Leitch: It’s funny, too, because another thing in his favor is that he won a World Series in 2006, even though the subplot to that entire postseason was how much he and La Russa were fighting. He kept getting benched that postseason: It wasn’t until his near-homer against the Mets, the Endy Chavez catch, that he finally got going.

Feinsand: The Bonds/Clemens voters who have had 10-man ballots will have at least two open spots next year. For those who don’t vote for Rolen, he likely will get more consideration.

Morosi: To Will's point, I am eager to see Rolen elected because I want to hear what he will say about La Russa during his speech!

Around the time of the Rolen-Cardinals split, I theorized to a mutual friend of both Rolen and La Russa that their biggest problem is that both had (a) similar stubbornness and (b) comparable love and passion for the game. My friend laughed and said, "You are exactly right."

Leitch: We hate what is most like ourselves. (It’s why Brad Pitt and I are always arguing.)

Feinsand: Seven All-Star appearances, eight Gold Gloves, a Rookie of the Year Award, five postseason appearances, a World Series ring, (with a 1.213 OPS in that World Series) … this is a pretty impressive résumé.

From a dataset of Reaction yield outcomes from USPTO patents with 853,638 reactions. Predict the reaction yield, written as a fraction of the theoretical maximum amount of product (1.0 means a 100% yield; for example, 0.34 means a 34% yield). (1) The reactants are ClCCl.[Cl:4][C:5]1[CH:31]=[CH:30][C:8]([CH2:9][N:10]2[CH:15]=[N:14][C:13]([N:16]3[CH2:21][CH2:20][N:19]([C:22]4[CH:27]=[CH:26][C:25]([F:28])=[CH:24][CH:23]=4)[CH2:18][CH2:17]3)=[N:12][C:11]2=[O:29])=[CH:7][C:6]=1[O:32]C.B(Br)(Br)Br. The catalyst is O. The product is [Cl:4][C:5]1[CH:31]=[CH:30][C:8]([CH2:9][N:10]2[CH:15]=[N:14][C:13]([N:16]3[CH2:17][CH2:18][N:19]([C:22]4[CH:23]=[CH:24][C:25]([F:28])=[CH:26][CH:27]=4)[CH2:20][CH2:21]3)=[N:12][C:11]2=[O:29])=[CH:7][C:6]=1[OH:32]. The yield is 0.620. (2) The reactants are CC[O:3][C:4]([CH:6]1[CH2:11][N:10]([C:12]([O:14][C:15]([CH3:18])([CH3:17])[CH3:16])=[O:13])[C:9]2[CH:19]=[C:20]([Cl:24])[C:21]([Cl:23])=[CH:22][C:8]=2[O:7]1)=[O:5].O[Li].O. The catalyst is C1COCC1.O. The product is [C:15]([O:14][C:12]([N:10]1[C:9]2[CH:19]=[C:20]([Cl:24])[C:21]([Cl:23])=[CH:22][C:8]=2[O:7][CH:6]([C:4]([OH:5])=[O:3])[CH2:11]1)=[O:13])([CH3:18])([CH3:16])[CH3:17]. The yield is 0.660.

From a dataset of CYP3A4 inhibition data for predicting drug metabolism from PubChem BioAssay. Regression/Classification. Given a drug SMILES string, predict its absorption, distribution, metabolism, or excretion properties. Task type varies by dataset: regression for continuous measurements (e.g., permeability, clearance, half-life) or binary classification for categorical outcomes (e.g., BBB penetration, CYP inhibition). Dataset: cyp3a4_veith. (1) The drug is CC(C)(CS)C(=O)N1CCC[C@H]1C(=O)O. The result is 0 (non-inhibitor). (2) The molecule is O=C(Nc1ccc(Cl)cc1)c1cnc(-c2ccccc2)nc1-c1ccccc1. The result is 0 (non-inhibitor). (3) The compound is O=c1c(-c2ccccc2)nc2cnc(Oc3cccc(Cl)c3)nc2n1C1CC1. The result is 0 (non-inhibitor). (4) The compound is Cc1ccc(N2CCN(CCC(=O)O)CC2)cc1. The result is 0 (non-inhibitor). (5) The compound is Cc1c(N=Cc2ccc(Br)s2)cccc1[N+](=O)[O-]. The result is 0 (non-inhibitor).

Footer: We do need to acknowledge the traditional stats, which fall short of Hall standards. 2,077 hits, 316 homers. He did have a career on-base percentage of .364, though. In the postseason, he slashed .220/.302/.376 in 39 games.

BUT, his career OPS+ is 122, and he has -- and this is the kicker -- the eight Gold Gloves. He made seven All-Star teams.

Feinsand: Rolen’s traditional counting stats aren’t what we think of when it comes to the HOF. But the fact he was such a difference maker at third base has to balance some of that out. And it wasn’t like he was an automatic out. He was a very productive player who, despite his lack of eye-popping stats, was a seven-time All-Star.

Morosi: The eight Gold Gloves and seven All-Star selections are meaningful metrics. While it's important to remember that there's plenty of subjectivity in measures like that, at some point the accumulation becomes meaningful. Eight and seven are big numbers in those categories.

Feinsand: I’m going to steal a stat I used in last year’s roundtable: During his career, Rolen’s WAR ranked behind only A-Rod, Albert Pujols, Bonds, Chipper Jones and Jeter. Quite a list.

Morosi: Mark, my friend, that is what I describe as an argument-ending stat!

Leitch: Well … except only two of those dudes above him are in the Hall!

Feinsand: Pujols will be a HOF when he’s eligible. And we know the reason A-Rod and Bonds aren’t in. (A-Rod is in his first year of eligibility, but he’s headed to no man’s land.)

If Rolen moves closer to 60% this year, voters who left him off will start taking a closer look. I don’t want to say it’s a slam dunk, but he has six more tries to get those 25%. I think it happens in 2023 or 2024.